I've covered the financial community for 20 years now and do you know what I've discovered? Not to think with my head, but my heart. Not what my brain is telling me, but what my gut is telling me.
Because it's not about numbers, stock multiples, cash dividend levels, the PPI, or the CPI. It's about us. If you really want to know what's going on with the numbers, then forget the numbers and look at your friends, your family and yourself.
Here's my crackpot theory: people do as they feel. When they feel good, they buy things. When they don't feel good, they don't buy things.
Right now, a lot of people don't feel too good. Retailers hate it, because they know you're bummed. They are chopping the prices of cars, computers and airline tickets. Anything they can get their hands on, just to get your hands on their stuff.
A lot of us aren't budging, because we're scared.
Scared about our jobs and whether we'll have them.
Scared about our homes and whether we'll afford them.
And after September 11, scared about our lives and whether we'll enjoy them.
That's why no matter how much the Fed slashes rates, now at historical lows, people aren't budging. Logic tells you cars and computers and mortgages have never been so cheap. But this isn't about logic. And economists who tell you otherwise are all IQ and no EQ.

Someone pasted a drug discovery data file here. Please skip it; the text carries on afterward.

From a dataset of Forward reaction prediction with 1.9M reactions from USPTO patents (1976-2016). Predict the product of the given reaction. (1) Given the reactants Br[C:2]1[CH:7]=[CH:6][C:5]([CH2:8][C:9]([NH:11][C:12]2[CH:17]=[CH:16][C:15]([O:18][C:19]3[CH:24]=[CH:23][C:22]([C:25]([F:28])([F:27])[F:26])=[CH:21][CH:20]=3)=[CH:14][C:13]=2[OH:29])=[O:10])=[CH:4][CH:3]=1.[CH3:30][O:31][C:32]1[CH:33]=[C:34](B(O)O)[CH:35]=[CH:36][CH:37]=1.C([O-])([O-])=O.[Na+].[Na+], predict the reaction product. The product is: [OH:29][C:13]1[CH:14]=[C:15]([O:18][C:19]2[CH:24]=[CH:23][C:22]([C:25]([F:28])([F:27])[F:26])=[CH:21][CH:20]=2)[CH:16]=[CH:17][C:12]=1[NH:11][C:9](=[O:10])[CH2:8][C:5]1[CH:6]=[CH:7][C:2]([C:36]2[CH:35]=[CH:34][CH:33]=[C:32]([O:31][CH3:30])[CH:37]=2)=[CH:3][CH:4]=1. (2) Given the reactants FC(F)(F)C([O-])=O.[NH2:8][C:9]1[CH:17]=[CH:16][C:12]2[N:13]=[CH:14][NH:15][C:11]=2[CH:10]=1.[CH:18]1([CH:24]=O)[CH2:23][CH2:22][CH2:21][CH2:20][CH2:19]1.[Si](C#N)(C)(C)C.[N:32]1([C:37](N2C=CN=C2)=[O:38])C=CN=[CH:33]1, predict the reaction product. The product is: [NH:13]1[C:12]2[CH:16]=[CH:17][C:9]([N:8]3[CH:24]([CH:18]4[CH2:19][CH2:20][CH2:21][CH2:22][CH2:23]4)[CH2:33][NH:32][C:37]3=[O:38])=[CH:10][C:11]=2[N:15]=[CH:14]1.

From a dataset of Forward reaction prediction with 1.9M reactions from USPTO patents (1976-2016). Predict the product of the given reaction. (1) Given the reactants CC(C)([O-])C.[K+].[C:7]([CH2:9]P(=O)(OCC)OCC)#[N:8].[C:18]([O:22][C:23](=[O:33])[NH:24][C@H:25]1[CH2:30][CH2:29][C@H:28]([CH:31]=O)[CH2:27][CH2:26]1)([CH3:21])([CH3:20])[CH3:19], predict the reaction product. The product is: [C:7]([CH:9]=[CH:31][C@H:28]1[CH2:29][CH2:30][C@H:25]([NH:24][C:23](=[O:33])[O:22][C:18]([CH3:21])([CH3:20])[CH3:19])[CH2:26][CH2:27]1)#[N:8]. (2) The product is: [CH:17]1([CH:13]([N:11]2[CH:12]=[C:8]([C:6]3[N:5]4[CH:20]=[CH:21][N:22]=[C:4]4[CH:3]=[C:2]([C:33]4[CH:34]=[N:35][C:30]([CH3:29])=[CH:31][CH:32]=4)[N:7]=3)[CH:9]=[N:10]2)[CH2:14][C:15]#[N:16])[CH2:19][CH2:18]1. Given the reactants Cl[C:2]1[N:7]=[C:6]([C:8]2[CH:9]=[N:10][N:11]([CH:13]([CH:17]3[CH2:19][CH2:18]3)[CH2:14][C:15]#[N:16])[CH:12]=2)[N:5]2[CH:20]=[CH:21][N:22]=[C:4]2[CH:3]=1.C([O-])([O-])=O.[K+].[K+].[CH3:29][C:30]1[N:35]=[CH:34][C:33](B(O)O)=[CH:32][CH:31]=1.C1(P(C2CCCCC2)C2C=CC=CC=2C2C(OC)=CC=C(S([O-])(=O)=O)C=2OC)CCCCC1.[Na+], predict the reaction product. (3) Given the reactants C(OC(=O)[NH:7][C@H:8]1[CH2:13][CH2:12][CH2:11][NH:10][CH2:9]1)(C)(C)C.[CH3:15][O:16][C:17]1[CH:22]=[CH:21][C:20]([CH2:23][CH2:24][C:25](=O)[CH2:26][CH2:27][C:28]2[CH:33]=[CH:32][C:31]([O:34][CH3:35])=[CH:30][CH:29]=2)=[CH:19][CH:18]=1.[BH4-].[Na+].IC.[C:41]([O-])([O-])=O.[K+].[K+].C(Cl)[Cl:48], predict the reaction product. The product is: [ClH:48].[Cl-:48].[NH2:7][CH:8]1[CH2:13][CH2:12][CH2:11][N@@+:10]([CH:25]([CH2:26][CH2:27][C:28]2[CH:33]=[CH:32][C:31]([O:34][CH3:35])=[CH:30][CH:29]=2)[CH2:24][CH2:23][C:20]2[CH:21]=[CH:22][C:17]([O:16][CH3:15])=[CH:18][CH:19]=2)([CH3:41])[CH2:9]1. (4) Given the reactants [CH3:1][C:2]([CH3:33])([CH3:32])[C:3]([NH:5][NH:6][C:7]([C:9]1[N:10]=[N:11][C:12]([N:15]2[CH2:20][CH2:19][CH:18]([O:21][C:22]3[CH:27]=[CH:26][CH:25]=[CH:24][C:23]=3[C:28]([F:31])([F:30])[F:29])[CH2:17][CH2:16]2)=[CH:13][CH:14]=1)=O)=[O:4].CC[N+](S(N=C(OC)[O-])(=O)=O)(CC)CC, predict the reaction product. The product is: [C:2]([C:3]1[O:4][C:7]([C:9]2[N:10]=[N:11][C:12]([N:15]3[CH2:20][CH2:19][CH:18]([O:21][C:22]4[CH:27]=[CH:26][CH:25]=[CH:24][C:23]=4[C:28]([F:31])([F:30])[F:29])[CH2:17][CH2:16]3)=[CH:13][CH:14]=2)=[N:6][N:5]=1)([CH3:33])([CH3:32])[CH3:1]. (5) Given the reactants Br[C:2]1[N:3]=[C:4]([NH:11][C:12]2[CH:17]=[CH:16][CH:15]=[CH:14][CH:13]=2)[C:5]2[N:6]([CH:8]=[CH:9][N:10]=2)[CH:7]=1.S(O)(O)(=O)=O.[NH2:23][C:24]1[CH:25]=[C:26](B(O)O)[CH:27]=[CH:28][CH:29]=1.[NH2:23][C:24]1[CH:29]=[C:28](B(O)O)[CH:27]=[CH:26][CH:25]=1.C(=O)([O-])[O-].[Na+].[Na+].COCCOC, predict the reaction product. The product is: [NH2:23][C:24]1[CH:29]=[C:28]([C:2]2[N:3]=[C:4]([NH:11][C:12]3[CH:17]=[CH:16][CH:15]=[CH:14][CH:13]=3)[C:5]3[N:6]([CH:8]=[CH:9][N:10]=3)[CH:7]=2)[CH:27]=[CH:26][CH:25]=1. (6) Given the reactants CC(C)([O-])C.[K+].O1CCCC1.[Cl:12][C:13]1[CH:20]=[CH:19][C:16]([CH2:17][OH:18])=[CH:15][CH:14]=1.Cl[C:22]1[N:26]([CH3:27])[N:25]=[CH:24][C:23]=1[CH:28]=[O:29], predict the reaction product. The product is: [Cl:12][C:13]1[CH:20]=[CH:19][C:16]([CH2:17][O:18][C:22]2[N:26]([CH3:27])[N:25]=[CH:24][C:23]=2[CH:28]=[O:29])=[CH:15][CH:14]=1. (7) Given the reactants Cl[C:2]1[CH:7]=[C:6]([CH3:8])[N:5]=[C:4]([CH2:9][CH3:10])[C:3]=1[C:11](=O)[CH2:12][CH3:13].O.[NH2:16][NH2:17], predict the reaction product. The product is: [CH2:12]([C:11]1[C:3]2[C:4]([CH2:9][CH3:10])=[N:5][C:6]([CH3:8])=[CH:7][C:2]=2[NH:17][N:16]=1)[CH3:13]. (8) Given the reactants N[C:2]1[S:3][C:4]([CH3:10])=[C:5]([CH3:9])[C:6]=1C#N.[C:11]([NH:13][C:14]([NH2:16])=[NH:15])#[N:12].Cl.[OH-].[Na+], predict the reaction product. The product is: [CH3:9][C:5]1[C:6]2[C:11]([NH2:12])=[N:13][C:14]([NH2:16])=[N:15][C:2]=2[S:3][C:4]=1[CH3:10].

The good news is that fear can stunt you, but it rarely stops you. Americans, in particular, have a unique reserve, an inner resolve to fight the darkness and see the light.
It's human nature to feel sad right now. But it's the American nature to not feel that way for long. That's why I'm upbeat. Books didn't teach me that. My gut did. And as I've said, it's pretty big gut.
That's why I've said, the sum of our fears isn't close to the whole of our character. And the unique American ability to curse the darkness and ultimately see the light.
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Watch Neil Cavuto's Common Sense weekdays at 4 p.m. ET on Your World with Neil Cavuto.